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Hu Kai Keeps Eye on Beijing Olympics After Failure in Asiad Semifinals
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China's best-known sprinter Hu Kai puts his eye on the Beijing Olympic Games in two years after clocking a disappointing 10.75 seconds Saturday morning with a strained right thigh to miss the final of the men's 100 meters at the 15th Asian Games in the evening.

The "Flying Man of Spectacles", as he is known in China, sustained the injury in Friday's qualifying round, where he timed 10.64 seconds trailing after the hosts Qatar's Alwaleed Abdulla Abdulla and Kazakhstan's Vyacheslav Muravyev in the second heat.

"It's just an overnight. I didn't have enough time to get recovered from the injury," said Hu, who jumped to fame after winning his international debut in the World University Games in Izmir, Turkey, in August, 2005.

"With the injury, I did not dare to use my full strength in getting off the mark and that prevented me from finding my rhythm out of the blocks," he added.

But the 24-year-old, a student from the prestigious Tsinghua University in China, who also claimed the East Asian Games title last year, has set the goal upon the Beijing Olympics and made it the most important in his mind.

"My target is to win a place in China's relay team and try to get something really satisfactory in the Games. That's why I'm performing so cautious here," said Hu.

"Nothing can be more important than keeping fit for this goal," he added.

Finishing last in the eight-man heat 1 of semis on Saturday morning, Hu was denied any slim hope of advancing, while the only other Chinese here made the semis when Wen Yongyi later put his name in the last eight after crossing the finish line third in Heat 2.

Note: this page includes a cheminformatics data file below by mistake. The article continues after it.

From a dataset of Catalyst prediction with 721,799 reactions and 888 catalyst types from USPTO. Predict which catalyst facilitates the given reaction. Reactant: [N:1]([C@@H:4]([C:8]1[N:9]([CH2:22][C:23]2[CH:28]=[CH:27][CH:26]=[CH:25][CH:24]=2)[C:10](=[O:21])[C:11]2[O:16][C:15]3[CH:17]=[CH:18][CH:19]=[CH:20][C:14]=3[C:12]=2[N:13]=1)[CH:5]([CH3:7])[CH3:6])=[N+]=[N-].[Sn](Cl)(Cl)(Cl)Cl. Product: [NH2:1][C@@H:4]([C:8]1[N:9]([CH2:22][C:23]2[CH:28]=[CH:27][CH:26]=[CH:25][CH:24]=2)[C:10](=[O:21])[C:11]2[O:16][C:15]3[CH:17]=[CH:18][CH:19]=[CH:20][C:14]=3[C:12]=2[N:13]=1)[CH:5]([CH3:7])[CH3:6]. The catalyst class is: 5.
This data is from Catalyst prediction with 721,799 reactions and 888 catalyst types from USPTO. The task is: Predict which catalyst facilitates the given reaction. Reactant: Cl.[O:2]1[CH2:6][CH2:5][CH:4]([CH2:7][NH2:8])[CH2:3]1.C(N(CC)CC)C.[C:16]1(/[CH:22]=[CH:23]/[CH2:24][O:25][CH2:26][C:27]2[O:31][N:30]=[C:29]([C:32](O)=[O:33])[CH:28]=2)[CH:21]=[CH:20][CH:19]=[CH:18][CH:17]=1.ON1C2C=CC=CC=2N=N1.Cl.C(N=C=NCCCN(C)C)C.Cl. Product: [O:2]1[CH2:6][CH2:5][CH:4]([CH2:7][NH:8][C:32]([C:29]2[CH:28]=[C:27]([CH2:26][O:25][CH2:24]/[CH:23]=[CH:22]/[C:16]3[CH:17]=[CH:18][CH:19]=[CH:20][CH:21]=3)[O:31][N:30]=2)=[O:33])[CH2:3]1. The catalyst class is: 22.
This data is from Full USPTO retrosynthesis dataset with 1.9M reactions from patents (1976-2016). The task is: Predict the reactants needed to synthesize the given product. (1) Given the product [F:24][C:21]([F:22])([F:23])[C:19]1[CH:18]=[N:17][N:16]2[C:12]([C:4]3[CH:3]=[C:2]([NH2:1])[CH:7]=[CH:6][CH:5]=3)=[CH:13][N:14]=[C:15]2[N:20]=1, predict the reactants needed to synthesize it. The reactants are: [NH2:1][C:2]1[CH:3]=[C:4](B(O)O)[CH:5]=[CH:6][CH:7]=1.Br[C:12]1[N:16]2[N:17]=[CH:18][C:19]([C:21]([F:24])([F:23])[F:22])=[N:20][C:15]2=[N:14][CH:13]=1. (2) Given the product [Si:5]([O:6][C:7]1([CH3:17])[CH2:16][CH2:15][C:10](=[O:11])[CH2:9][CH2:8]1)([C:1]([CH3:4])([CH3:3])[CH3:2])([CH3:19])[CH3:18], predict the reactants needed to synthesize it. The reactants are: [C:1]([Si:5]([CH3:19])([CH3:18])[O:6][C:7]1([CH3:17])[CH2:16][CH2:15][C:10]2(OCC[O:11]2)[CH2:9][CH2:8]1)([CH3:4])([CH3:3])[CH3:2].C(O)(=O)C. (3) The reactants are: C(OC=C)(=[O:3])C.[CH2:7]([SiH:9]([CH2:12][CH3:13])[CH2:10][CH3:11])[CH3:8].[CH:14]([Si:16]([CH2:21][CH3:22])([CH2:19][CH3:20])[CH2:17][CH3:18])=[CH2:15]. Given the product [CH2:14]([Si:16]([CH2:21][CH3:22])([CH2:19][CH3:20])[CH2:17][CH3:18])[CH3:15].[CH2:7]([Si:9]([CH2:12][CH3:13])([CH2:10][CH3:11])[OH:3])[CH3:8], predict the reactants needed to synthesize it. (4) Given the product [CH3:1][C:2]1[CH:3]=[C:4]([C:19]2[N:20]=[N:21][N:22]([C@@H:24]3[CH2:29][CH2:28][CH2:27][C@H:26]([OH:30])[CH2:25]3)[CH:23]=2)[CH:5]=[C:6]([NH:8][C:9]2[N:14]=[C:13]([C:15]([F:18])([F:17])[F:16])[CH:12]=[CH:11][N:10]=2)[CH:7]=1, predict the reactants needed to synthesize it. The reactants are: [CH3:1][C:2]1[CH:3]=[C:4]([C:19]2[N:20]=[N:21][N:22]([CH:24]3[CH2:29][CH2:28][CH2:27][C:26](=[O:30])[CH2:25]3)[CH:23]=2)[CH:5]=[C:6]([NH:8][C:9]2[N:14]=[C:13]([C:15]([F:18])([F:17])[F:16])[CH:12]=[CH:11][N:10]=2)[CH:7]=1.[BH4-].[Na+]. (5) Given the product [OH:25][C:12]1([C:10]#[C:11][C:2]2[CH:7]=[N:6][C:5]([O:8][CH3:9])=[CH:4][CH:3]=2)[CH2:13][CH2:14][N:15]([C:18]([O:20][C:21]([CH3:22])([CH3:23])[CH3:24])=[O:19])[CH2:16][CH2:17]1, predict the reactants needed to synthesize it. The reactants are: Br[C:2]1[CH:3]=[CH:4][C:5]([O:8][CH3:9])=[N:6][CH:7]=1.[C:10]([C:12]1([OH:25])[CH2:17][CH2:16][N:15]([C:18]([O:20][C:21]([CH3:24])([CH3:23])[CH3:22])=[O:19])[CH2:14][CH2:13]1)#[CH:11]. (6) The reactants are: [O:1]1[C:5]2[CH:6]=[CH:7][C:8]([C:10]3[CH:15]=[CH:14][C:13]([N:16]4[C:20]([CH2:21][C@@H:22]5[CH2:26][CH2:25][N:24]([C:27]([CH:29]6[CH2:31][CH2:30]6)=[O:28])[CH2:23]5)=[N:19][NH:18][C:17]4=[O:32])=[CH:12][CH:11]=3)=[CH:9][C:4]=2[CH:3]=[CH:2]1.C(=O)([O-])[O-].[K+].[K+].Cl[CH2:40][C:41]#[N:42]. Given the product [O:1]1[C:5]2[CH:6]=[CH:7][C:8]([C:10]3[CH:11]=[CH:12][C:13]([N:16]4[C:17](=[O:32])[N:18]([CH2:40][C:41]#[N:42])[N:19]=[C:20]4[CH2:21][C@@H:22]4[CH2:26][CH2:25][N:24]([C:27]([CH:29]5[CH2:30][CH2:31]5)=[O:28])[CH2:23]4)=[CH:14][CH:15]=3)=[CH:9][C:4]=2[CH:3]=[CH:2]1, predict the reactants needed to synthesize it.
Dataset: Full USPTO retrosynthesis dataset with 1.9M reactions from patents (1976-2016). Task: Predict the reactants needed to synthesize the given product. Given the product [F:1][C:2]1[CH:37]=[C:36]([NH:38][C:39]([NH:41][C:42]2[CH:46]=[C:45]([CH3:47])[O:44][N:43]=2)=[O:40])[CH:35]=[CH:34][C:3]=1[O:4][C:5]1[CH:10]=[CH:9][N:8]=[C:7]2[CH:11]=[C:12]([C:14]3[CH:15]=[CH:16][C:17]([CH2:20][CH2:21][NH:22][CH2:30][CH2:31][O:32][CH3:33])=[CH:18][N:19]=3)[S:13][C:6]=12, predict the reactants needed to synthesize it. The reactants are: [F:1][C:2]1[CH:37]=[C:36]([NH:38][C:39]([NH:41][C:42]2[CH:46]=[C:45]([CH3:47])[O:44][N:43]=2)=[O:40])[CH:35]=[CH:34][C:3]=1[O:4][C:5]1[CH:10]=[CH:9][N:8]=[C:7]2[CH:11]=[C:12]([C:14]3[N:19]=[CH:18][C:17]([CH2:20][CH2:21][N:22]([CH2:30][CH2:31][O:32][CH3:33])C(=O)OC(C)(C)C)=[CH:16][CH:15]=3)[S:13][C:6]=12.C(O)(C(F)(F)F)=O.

"It's not my best performance," commented Wen, a native of Shandong province in East China.

"Regarding to my records, reaching the final should surprise noone," he added. "And if Hu had not injured himself, he should have made it, too."

The 22-year-old, however, has paid more attention to the men's 4x100 meters relay on Monday, in which Hu Kai will also take part, than Saturday evening's sprint final.

"I'll go all out this evening, and try to keep myself away from the last finish," Wen said. "But for me, and for my team also, what we want most is a good result from the relay. I'll make the sprint final working as a warm-up for the relay.

"Relay is a category that we can vie for title against the Westerns and Africans on the international stage," he added.

"Wen and I will both try our best," echoed Hu Kai.

"But for me, I'll keep myself free of injure, firstly," Hu added.

(Xinhua News Agency December 9, 2006)

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